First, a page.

While the NFL's top teams prepare for the playoffs, many franchises are searching for new coaches, which always stirs up rumors about what's next for those clubs.
Every team that misses the postseason finishes the season with the knowledge that improvements must be made during the offseason. Failing to get better and/or evolve is a death sentence for teams in this competitive league.
That's why six head coaches have already been fired.
Here's a look at the latest buzz surrounding coaching vacancies, along with some information about a current coach who could find his way out of a job before too long.
Cleveland Looking College Ranks for Its New Head Coach?
Most Browns fans simply threw up their hands after Cleveland jettisoned Rob Chudzinski after just one season at the helm.
Perhaps now they have a small measure of hope.
Jason La Canfora of CBS Sports reported on Dec. 31 that Cleveland is looking at a couple of red-hot college coaches as Chud's replacement:
The Cleveland Browns are very interested in interviewing Auburn coach Gus Malzahn and Vanderbilt coach James Franklin for their head coaching vacancy, according to league sources, and are expected to hire Jim Schwartz as defensive coordinator.
This is an interesting twist, and completely surprising. The Browns had a chance to hire Chip Kelly last season, but owner Joe Banner thought Kelly was "too risky" at the time, as noted by Sam Donnellon of the Philadelphia Daily News:
Perhaps after watching Kelly take Philadelphia into the postseason in his first year, Banner is hoping he can catch a similar strand of lighting in a bottle with Malzahn or Franklin.
The real question is this: Will either coach be interested in coming on board for an organization that has reeked of mediocrity and poor management for decades?
Time will tell.
Tampa Bay Is Set to Hire Lovie Smith
The Tampa Bay Buccaneers have decided on Lovie Smith as the team's next head coach, according to Jay Glazer of Fox Sports:
Smith had been linked to the Tampa Bay Buccaneers since the team fired Greg Schiano, with ESPN's Adam Schefter calling him the "favorite" to land that job:
Smith is known for his calm demeanor and for fostering terrific working relationships with players. If that sounds like the opposite of what Schiano brought to the table in Tampa Bay, then you're starting to get the point.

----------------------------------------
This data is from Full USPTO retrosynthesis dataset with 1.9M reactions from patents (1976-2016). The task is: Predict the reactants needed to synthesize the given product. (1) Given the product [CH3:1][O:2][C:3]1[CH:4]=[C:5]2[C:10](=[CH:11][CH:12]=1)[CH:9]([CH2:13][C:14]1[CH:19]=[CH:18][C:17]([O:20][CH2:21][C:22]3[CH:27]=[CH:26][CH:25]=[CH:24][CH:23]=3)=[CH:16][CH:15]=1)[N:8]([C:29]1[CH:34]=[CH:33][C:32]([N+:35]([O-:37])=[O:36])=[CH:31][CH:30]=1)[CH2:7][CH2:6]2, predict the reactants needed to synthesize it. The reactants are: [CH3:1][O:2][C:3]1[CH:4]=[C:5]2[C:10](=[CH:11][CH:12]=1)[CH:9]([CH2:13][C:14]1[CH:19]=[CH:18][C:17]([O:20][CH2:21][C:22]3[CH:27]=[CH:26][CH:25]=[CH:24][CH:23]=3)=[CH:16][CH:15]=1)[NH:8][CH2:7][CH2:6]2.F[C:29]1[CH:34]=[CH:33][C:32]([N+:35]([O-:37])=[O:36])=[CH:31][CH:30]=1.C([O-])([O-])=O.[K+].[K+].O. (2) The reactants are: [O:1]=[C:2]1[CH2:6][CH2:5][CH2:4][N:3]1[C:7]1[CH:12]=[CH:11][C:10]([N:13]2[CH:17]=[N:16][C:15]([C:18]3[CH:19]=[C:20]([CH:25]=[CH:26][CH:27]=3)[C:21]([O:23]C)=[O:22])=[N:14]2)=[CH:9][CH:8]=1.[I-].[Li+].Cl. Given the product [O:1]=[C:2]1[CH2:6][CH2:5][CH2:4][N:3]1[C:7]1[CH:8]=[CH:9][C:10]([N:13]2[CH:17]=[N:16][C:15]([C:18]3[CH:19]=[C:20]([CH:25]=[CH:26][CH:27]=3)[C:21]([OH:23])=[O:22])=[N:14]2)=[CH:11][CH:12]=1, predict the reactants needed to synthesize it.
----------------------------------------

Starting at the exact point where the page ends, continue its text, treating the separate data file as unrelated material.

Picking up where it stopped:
Schiano was no stranger to controversy during his tenure with the Buccaneers.
Smith would be a great choice as a man who could stabilize the franchise and get the most out of the talented players on Tampa Bay's roster.
Kevin Gilbride Could Be On His Way Out in New York
New York Giants fans won't likely be disappointed if offensive coordinator Kevin Gilbride ends up getting replaced, which could soon happen, as Jordan Raanan of NJ.com noted on Dec. 30:
There are high-ranking officials in the Giants organization that believe Gilbride will be fired, according to a source with knowledge of the organization's thinking. And the belief is that unless something surprising occurs in organizational meetings over the next week, the Giants will have a new offensive coordinator next season.
Gilbride has routinely put together unimaginative game plans that appear to be easily read by opposing defenses, and his offense this past season finished as the fifth-worst in the league in terms of yards gained.
Bleacher Report's Michael Schottey recently highlighted Gilbride as one of the league's worst play-callers, writing:
...the schemes they are running on both offense and defense are so anachronistic in today's NFL that it's hard on the eyes.
Gilbride's scheme is almost an unholy alliance between the package-play principles we talked about earlier, the run-and-shoot, and the "Erhardt-Perkins" offensive system popularized by the New England Patriots.
Team president John Mara wasn't bashful after the season ended about his disgust for the team's offensive attack, as noted by Gary Myers of the New York Daily News:
I think our offense is broken right now and we need to fix that and we need to make some improvements on defense, too. But obviously the offensive side of the ball we’ve got to improve there and we can’t go into next season with the same personnel.
Before Giants fans start doing research on potential new coordinators, however, Ralph Vacchiano of the New York Daily News cautioned against jumping the gun:
One thing's for certain: New York needs to fix its ailing offensive attack before the 2014 season, or Eli Manning's last good years will have been wasted in vain.
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